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Experts want ‘shark park’ on Wild Atlantic Way

Ireland’s growing tourism industry could soon be boosted further by the unlikely attraction of a ‘shark park’.

The west coast of Ireland is amongst the top places in the world to see basking sharks in the wild.

The incredible creatures regularly populate the waters off the coasts of Counties Mayo, Galway, Clare and Kerry and experts want to create an official shark park to showcase these ocean giants to the world.

Experts want 'shark park' on Wild Atlantic Way

Travel TV of produced a video containing footage of basking sharks in Irish waters and also interviews with experts.

It explains: “Basking sharks are the biggest fish in the Northern Atlantic. They’re endangered but at certain times of the year Ireland offers them a plankton filled paradise.”

Shark expert Dr Pete ‘Hammerhead’ Klimley, who got his nickname by hand-tagging deadly hammerhead sharks, said: “I’ve worked in Mexico, Colombia, in Ecuador, the Galapagos, studying sharks. I’m very involved in the development of marine reserves there where we actually have ‘no fish’ zones around the area to protect the sharks. So I’m well aware of these shark parks, I’m a promoter of them and I think this is a place that there should be one.”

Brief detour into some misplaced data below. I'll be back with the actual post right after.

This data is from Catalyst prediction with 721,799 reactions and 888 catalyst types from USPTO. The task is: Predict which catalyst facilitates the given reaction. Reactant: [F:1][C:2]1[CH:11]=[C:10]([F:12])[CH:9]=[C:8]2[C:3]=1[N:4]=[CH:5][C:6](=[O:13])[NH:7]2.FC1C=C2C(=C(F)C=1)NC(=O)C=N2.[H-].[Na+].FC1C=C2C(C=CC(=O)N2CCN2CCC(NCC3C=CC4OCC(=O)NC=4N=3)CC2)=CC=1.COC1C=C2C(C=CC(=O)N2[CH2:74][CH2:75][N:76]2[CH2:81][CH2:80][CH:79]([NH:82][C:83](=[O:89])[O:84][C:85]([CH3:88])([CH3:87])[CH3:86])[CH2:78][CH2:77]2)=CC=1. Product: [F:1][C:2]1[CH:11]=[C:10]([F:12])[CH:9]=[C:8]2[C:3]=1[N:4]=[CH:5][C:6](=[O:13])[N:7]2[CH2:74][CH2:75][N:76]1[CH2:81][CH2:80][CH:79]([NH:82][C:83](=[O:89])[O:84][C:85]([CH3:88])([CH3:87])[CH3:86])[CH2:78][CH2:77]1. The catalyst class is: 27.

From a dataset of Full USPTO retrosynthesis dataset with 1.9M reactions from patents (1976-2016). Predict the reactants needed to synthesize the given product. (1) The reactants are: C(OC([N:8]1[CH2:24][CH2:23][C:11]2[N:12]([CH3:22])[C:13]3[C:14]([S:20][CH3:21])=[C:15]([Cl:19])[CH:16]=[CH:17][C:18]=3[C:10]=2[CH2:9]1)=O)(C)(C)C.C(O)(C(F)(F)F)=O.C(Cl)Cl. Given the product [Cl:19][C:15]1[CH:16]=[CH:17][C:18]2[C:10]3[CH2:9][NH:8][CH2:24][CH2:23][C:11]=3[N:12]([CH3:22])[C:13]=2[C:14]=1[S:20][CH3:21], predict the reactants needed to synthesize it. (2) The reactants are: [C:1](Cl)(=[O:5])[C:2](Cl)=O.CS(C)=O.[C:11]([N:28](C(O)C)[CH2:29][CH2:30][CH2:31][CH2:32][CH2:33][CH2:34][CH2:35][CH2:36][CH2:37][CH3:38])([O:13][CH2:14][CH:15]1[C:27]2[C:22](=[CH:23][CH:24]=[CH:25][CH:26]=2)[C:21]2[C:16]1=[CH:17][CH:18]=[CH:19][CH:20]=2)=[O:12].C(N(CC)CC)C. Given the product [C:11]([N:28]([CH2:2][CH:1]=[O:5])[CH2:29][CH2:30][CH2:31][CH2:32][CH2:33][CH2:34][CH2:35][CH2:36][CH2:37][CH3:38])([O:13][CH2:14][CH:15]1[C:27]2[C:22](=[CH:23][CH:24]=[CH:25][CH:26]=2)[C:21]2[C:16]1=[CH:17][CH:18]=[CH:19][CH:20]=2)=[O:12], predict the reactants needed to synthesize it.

Emmett Johnston of the Irish Basking Shark Study Group said: “You’re talking about a huge animal, the size of a Dublin bus. They’re really just like Ireland’s Giant Panda, you would love to cuddle them. They don’t really have any teeth and they feed on plankton. They’re not dangerous at tall.

“We’re very lucky in Ireland in that it’s one of the best places in the world to encounter and see basking sharks.”

Basking sharks were fished extensively off the coast of Ireland from the 1950s to the 80s for their livers and fins, which contain oils used in many cosmetic products. There is still no legal protection to basking sharks in Irish waters and Johnston insists this needs to be addressed.

Dr Hammerhead added: “I don’t think that people in Ireland really understand what a jewel they have right here. Emmet Johnston tells me he sees 100 basking sharks here, I don’t think there’s anywhere else in the world where you can see that and that’s right here in Ireland.”

The proposed ‘shark park’ would be a welcome addition to the already thriving tourism industry in Ireland. The Wild Atlantic Way already attracts thousands of visitors a year, after Tourism Ireland re-marketed the various hot-spots along the west coast into one big adventure holiday.

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